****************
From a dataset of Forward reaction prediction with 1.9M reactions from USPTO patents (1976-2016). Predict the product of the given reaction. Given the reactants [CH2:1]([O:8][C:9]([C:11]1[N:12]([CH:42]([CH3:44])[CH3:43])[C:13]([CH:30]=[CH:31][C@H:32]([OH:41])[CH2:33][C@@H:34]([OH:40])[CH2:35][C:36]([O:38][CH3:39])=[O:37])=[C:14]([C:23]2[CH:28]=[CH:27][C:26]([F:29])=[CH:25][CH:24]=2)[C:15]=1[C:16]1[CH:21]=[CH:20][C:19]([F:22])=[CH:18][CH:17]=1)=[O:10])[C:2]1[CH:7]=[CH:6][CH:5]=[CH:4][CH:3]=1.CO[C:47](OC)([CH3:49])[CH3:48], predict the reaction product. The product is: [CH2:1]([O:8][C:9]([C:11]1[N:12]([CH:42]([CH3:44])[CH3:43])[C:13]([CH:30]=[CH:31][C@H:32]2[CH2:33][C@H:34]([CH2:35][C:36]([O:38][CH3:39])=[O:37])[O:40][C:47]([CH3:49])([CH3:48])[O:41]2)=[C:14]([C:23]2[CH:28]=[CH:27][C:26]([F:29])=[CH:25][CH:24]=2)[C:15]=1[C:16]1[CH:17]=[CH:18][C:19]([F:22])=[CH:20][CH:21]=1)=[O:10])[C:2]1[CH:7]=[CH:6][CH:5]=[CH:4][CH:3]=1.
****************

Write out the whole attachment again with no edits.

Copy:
From a dataset of Forward reaction prediction with 1.9M reactions from USPTO patents (1976-2016). Predict the product of the given reaction. Given the reactants [CH2:1]([O:8][C:9]([C:11]1[N:12]([CH:42]([CH3:44])[CH3:43])[C:13]([CH:30]=[CH:31][C@H:32]([OH:41])[CH2:33][C@@H:34]([OH:40])[CH2:35][C:36]([O:38][CH3:39])=[O:37])=[C:14]([C:23]2[CH:28]=[CH:27][C:26]([F:29])=[CH:25][CH:24]=2)[C:15]=1[C:16]1[CH:21]=[CH:20][C:19]([F:22])=[CH:18][CH:17]=1)=[O:10])[C:2]1[CH:7]=[CH:6][CH:5]=[CH:4][CH:3]=1.CO[C:47](OC)([CH3:49])[CH3:48], predict the reaction product. The product is: [CH2:1]([O:8][C:9]([C:11]1[N:12]([CH:42]([CH3:44])[CH3:43])[C:13]([CH:30]=[CH:31][C@H:32]2[CH2:33][C@H:34]([CH2:35][C:36]([O:38][CH3:39])=[O:37])[O:40][C:47]([CH3:49])([CH3:48])[O:41]2)=[C:14]([C:23]2[CH:28]=[CH:27][C:26]([F:29])=[CH:25][CH:24]=2)[C:15]=1[C:16]1[CH:17]=[CH:18][C:19]([F:22])=[CH:20][CH:21]=1)=[O:10])[C:2]1[CH:7]=[CH:6][CH:5]=[CH:4][CH:3]=1.